‘Malcolm X’ Film Panel Discusses Importance of Activist’s Life, Work

Jarred Hubbard

As Black History Month is underway,Manchester hosted a panel to discuss the “Malcolm X” film on Thursday, February 18. This film was released in 1992, Malcolm X was played by Denzel Washington, and the movie was directed by Spike Lee.

The movie shows how the controversial Black activist and leader Malcolm X transforms from a nobody to a powerful world-renowned black Muslim leader in the Nation of Islam under the leadership of Elijah Muhammad, the first leader of the Nation of Islam. This movie highlights the rise and falls of Malcolm X and every obstacle that took him from Malcolm Little to Malcolm X. This movie also highlights the obstacles that are taking place in the Black community.

Virginia Rendler, Peace Studies coordinator, served as the host for this panel consisting of students Najma El and Fatu Kaba, and history professor Michael Staudenmaier. “It was my first time seeing this movie even though it came out 29 years ago,” Rendler said. “It really enlightened me how courageous of a man that Malcolm was; he is a prime example that it’s not about where you start, it’s about where you finish.”

Then the panelists began to share their observations. “Malcolm X was a great man,” El noted. “He and Martin Luther King were the essence of trailblazers, and even though their methods were different, their principles as men of color fighting for change and equality were the same.”

The first question that came up for the panelists asked them what was the main social problem in the African American community. El responded. “We as people have been brainwashed and oppressed to the point to where some of us don’t want to see each other shine and do remarkable things,” she said. “We hate on each other, Black women are being unappreciated, and we have still not gotten the respect that we deserve.”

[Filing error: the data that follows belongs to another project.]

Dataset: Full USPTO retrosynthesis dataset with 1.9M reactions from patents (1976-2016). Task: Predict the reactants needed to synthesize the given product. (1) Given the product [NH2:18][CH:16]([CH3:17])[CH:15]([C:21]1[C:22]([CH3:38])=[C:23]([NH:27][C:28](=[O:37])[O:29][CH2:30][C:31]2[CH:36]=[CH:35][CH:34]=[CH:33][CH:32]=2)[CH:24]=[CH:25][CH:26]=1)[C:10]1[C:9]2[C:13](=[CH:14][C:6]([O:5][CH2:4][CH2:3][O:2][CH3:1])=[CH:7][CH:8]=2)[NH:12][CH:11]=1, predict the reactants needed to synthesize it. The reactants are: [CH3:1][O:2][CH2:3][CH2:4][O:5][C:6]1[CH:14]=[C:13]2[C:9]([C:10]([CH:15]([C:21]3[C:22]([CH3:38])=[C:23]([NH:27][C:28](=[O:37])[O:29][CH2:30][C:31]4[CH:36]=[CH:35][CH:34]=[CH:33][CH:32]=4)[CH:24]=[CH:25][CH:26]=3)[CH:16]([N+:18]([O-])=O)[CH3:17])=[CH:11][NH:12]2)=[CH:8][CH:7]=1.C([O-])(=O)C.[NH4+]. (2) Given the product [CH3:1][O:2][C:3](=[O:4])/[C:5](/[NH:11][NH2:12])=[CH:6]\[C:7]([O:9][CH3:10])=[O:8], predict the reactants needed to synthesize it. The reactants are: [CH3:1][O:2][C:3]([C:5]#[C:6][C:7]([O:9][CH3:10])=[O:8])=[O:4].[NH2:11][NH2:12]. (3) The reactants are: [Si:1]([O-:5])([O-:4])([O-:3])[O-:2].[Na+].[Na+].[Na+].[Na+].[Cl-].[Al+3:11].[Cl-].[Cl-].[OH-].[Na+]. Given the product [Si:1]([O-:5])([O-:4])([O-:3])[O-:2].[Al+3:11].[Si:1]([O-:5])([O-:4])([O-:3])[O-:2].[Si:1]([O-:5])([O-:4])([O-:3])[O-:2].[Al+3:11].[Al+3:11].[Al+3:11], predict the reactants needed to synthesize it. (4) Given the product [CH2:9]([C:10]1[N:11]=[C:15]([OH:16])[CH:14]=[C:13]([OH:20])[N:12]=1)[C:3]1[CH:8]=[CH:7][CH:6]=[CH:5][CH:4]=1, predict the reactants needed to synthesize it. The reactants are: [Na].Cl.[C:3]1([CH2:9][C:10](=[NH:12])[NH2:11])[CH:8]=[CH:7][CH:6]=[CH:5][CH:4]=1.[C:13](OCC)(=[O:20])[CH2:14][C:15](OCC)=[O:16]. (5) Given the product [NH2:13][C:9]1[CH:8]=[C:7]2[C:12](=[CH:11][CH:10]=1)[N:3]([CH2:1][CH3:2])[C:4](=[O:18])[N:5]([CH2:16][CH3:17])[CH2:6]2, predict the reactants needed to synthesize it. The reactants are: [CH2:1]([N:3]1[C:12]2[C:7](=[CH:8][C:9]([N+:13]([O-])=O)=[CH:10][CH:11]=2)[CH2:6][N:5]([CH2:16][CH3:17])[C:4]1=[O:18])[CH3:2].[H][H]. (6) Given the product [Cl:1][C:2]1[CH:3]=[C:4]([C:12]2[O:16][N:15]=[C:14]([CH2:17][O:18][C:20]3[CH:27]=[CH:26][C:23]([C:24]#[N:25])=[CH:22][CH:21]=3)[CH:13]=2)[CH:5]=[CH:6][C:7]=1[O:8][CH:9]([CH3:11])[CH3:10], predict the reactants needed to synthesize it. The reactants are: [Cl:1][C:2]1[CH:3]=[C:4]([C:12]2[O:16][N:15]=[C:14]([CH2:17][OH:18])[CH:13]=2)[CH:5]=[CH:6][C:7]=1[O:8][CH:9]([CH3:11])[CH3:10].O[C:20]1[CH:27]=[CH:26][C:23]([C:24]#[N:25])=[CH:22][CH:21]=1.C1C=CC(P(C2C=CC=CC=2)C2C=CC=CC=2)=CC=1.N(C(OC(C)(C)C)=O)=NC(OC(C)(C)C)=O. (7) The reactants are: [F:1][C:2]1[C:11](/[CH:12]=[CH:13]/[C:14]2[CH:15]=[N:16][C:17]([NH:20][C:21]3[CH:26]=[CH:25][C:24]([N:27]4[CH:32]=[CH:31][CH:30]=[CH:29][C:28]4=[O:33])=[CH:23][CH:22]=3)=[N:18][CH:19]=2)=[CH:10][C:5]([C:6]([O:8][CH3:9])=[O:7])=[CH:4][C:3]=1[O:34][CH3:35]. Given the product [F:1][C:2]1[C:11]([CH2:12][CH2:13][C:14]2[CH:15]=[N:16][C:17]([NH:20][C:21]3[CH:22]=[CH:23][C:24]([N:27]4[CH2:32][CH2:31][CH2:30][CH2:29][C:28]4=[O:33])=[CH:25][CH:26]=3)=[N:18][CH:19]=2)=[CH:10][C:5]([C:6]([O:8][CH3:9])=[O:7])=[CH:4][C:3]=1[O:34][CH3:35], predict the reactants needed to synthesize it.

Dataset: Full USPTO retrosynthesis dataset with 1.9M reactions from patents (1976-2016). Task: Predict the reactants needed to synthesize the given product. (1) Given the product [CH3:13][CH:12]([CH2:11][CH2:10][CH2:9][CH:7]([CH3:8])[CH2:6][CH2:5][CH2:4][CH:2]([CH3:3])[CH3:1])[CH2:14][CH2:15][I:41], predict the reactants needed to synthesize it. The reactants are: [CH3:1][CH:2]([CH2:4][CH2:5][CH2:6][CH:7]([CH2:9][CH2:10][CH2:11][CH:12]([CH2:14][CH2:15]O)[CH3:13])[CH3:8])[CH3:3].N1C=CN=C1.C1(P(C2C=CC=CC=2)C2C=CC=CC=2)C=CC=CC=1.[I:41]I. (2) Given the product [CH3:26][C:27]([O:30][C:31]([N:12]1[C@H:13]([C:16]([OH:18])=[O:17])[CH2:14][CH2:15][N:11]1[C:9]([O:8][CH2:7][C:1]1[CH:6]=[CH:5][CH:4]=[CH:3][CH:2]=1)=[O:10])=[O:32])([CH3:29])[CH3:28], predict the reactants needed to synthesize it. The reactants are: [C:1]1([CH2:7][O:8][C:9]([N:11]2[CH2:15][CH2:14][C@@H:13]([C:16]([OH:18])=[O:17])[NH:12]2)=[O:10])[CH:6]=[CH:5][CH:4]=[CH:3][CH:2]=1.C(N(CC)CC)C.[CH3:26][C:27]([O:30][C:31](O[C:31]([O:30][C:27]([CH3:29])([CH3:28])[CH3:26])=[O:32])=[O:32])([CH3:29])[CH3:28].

Kaba followed up, agreeing with El. “Where does the love come in and where does the hate end?” she asked. “We need to love; we have been taught to hate but we are at the point that we need to love each other more than ever before.”

Professor Staudenmaier connected the film to the students’ comments. “With me being a white man,” he began, “I have seen, and I am aware of the African American race being underappreciated and under resourced. This movie proved it even more. Being based in Harlem where it is predominantly Black, this movie brings light to these situations; something needs to be done.”

This film and panel not only shed light on the importance of icons like Malcolm, Martin, and Rosa Parks, but also shows that this movie is speaking on everything that is going on in present day 2021. El said: “Malcolm X I feel has a bigger impact on our culture because he wasn’t with letting people put their hands on you and do terrible things to you, He was realist and told us to defend ourselves but to be smart in the process and to not start confrontation but to only finish it if it gets to that point.”

Kaba agreed. “I love Malcolm X,” she said.” I have a few of his books and I read them quite a bit so for me he is a special person to me. How I came up, being from Africa, he is definitely my hero and my Icon.”

Staudenmaier stated: “Even though I didn’t like his delivery I still respected him and his commitment to his beliefs and his willingness to learn, even when he went and toured the Middle East and discovered that everyone was living amongst each other and enjoying each other against what he had been preaching to everyone in the U.S.”